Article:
Here’s the song reference.
Bugaboo skipped into the kitchen yesterday morning before the sun was fully up, clad in her first-day-of-Faith-Formation dress. She loves that dress, partly because it’s pretty and has a poufy crinoline, partly because she picked it out all by herself.
In all honesty, I share her enthusiasm for the garment in question, but there aren’t too many November days with just the right combination of warm temperatures and plans to stay indoors all day that make wearing it feasible. The fabric is lightweight, and the tulle skirt isn’t really conducive to rough-and-tumble play, which tends to be a feature of the tribe playing outside, particularly when there are big piles of leaves just pleading for children to jump in them.
“Mommy, don’t you just love this dress?
“I do, Bugaboo, and I’m still very proud of you for choosing it. Unfortunately, it’s November, and it’s a little cool for it today. You can wear it for now, while you’re in our nice warm house, but later today you’ll need to change or you’ll get cold.”
That earned me a distinctly pouty Bugaboo face. Luckily, I was still typing yesterday’s blog post, and thus had a browser open. Inspiration struck.
“Hey, Bug, come here a second. Let me show you something on the computer.”
She trudged over, scowling mightily. I pulled up the bookmark for the Weather Channel and pulled her up into my lap. After giving our oldest a hug and a kiss, I pointed to the screen.
“Can you tell me what that is?”
“It’s the weather. It says 35 and clear.”
“Right. Do you know what that means?”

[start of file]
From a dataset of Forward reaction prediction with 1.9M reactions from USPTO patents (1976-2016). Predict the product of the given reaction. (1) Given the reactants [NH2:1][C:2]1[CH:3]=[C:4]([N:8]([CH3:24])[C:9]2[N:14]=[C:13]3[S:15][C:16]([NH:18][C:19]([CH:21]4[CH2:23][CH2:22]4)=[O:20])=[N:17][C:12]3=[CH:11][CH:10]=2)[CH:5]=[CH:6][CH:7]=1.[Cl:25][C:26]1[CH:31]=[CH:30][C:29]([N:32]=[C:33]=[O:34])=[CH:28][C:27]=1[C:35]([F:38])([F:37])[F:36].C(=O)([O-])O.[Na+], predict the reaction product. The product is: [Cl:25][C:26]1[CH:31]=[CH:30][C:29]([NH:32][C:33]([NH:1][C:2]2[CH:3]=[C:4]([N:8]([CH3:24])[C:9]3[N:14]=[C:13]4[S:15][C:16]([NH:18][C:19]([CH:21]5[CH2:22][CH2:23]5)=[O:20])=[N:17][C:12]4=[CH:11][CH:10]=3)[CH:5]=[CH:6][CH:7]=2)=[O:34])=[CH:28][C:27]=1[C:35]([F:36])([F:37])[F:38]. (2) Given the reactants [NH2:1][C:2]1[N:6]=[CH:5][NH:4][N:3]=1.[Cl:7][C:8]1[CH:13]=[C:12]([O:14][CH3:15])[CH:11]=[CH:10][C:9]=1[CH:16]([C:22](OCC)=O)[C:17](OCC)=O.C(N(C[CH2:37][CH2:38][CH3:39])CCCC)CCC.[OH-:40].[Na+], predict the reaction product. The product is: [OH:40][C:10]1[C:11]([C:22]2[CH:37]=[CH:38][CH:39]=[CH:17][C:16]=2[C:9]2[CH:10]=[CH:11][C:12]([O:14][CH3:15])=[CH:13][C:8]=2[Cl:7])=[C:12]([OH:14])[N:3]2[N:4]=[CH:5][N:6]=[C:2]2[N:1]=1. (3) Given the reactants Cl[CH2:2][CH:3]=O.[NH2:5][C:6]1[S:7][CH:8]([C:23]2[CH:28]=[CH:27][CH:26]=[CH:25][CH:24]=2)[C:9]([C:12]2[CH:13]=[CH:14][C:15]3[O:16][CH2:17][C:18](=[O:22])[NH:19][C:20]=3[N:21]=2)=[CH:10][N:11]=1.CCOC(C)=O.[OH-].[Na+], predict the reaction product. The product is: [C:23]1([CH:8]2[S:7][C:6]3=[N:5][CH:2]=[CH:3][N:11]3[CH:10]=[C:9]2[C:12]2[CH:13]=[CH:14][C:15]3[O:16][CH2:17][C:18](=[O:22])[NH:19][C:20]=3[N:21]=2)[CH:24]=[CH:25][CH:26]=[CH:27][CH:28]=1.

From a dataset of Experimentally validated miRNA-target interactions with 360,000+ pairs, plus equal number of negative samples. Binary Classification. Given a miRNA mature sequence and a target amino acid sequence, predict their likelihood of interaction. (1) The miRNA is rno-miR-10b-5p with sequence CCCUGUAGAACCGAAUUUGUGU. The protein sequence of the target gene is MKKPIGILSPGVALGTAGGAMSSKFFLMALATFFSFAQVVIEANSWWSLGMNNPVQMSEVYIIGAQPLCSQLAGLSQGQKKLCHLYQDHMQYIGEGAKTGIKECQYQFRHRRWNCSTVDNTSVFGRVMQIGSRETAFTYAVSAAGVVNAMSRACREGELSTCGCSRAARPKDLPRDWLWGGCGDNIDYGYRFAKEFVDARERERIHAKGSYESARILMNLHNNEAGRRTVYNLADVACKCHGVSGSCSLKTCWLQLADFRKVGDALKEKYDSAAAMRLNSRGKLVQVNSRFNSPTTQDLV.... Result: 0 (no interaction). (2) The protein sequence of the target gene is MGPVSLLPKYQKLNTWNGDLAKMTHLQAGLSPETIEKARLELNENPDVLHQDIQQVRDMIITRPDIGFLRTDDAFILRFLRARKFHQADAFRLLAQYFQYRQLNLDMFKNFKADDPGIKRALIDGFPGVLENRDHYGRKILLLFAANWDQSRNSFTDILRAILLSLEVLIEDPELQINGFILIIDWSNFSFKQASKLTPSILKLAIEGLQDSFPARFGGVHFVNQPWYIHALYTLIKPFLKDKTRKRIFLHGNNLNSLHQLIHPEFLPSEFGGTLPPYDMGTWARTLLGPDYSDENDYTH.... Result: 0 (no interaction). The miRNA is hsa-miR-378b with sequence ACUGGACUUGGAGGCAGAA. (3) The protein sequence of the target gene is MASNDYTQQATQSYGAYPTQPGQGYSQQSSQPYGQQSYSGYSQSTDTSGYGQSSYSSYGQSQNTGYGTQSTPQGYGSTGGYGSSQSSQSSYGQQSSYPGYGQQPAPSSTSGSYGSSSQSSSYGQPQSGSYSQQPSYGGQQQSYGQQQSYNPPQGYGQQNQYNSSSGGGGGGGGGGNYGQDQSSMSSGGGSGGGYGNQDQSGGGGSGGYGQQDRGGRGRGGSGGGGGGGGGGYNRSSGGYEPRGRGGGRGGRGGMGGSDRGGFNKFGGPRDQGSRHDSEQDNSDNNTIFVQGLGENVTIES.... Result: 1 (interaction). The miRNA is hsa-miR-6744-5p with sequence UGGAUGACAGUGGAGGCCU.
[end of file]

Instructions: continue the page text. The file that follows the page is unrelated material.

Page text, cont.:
“It means it’s not raining and I should be able to wear my dress.”
“Well, you’re half right. It’s not supposed to rain, but 35 degrees is pretty cold, sweetie. If it was three degrees colder, it would be cold enough for snow.”
“I like snow.”
“I know. I like snow, too, but I wouldn’t like it too much with bare legs and bare arms.”
“The upper parts of my arms and legs aren’t bare.”
“True. Tell you what. It’s 35 degrees in the refrigerator. Why don’t you open it and put the bare part of your arm inside, and tell me what you think.”
“Okay.” She thumped down from my lap, opened the fridge while standing on her tiptoes, and thrust her arm inside, shoving it between the lettuce and the cake pan. “Hey, that’s COLD!”
“Exactly. Now, do you think you would be happy wearing that dress outside right now?”
“Uh, no! That’s way too cold!”
“Bright girl. Come back over here for a minute.” Wide-eyed, she climbed back up into my lap, rubbing her chilly arm to dispel the goosebumps she’d sprouted. I clicked on the “Today” tab, and asked her again what she saw.
“It says 65 and clear.”
“Right. Do you know what that means?”
“Well, 65 is more than 35. It’s going to get hotter, so I can wear my dress later and not be cold.”
“Let’s see about that. Here, stand up for me. Let’s do an experiment.”
I pulled the chair over to the sink and turned on the tap, bumping the control arm of the faucet until the water temperature was about 65 degrees. “Come on up, Bugaboo. Put your hand in the water and tell me what you think.”
“That’s not very warm.”
“Right. That water is about 65 degrees. If that was the temperature of the air on your arms and legs, would you be comfortable?”
“Probably not. I’d probably complain. I’d probably complain a lot.”
“Right. 65 degrees is as warm as it’s supposed to get today. Because it’s November, it won’t be that warm for very long, either. Most of the day will be cooler than that.”
I ticked the control arm to warm the flow of water slightly. “Now try it. This is about 80 degrees.”
“That feels good!”
“Right. If it was going to be that warm, it would be a good day to wear that dress.” I nudged again, so the water temperature was about 100 degrees. “Now what do you think?”